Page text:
Building Bridges

Issue # 15 of 43 






David LeClaire
By: David LeClaire

Flirting

We all know it can be fun and interesting to meet someone with whom we share a mutual attraction.

Some people can find enough satisfaction in a little occasional flirting, and having an affair is never really considered an option. A little playful flirting here and there is usually quite harmless, and this exchange between two people can provide some reinforcement that others find them attractive. Most of this is simply an innocent part of being alive, and who can say that they don't like the feeling?

Yet flirting can be a problem when someone insults their partner by flirting in front of them. It can also be a problem when a person is in a committed relationship and becomes addicted to flirting, sacrificing an inordinate amount of time, energy, money, or all of the above on its pursuit.

Flirting can also be dangerous because sometimes the intensity of the attraction can impair the ability of those involved to keep their situattion in perspective. Sometimes a person can get so caught up in flirting that they bypass their reasoning and consciousness of their surroundings. Values may be put away in a box and sealed tight, only to be taken out afterwards. Even significant priorities such as marriages can be temporarily forgotten or ignored while in this state.

It is helpful for a person to learn how to be satisfied with a simple and occasional flirt. Keep it short and don't get carried away. After all, it is an interesting part of being alive. Chances are you're going to flirt at least a little, so give up the idea that you or anyone can just wish that impulse away. But most importantly, make the acknowledgement that someone else is interested in you be enough and satisfying in itself. You may get the affirmation that others see you as attractive through some occasional flirting, yet remain clear that the love between you and your partner is much more important and worth preserving.

Some are good at listening to the wisdom they have accumulated, while others are masters at shutting it off. We may all have many of the same primal tendencies - but some people allow themselves to lose control. We're not helpless in this situation. Others have demonstrated commitment and willpower to find the inner strength to pull out of a situation that starts deepening, that starts looking like there could be consequences that could seriously undermine their best interests in their careers, family, and marriage.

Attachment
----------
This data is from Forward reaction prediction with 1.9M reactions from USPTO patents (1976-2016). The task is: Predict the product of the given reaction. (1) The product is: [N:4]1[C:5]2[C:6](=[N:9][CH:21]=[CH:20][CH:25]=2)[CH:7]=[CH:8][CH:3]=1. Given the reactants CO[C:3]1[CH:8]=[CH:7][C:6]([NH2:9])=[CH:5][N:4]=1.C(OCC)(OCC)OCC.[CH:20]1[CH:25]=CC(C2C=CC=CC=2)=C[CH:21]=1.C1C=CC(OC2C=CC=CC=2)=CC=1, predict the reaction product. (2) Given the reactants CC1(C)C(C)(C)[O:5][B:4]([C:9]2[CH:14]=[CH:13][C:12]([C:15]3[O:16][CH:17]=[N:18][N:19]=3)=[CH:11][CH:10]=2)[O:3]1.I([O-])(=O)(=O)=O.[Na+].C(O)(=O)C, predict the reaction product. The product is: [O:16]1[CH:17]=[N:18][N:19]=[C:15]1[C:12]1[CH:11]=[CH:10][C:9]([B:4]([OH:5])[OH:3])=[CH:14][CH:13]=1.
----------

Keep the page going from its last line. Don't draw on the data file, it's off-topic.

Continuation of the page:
Where this inner strength comes from will vary for everyone. Some find the strength in their sense of integrity, as this is important enough to them to shape their decisions and thinking. Your values, morals, or your spirituality can help you avoid this trap. Even your friends can be there to encourage and support you in staying on track. Your love and respect for your partner can keep you focused on the relationship you are committed to.

David LeClaire has spent much of his time teaching at community college and private school, and lead communications training for Fortune 500 companies. Now a popular and active Seattle area sommelier, this graduate of Central Michigan University led seminars for a wide variety of organizations. LeClaire is the author of "Bridges To A Passionate Partnership." He can be reached at winelover99@comcast.net.

Building Bridges Table of Contents

Text © 1998, David LeClaire. Part of the original Sideroad.
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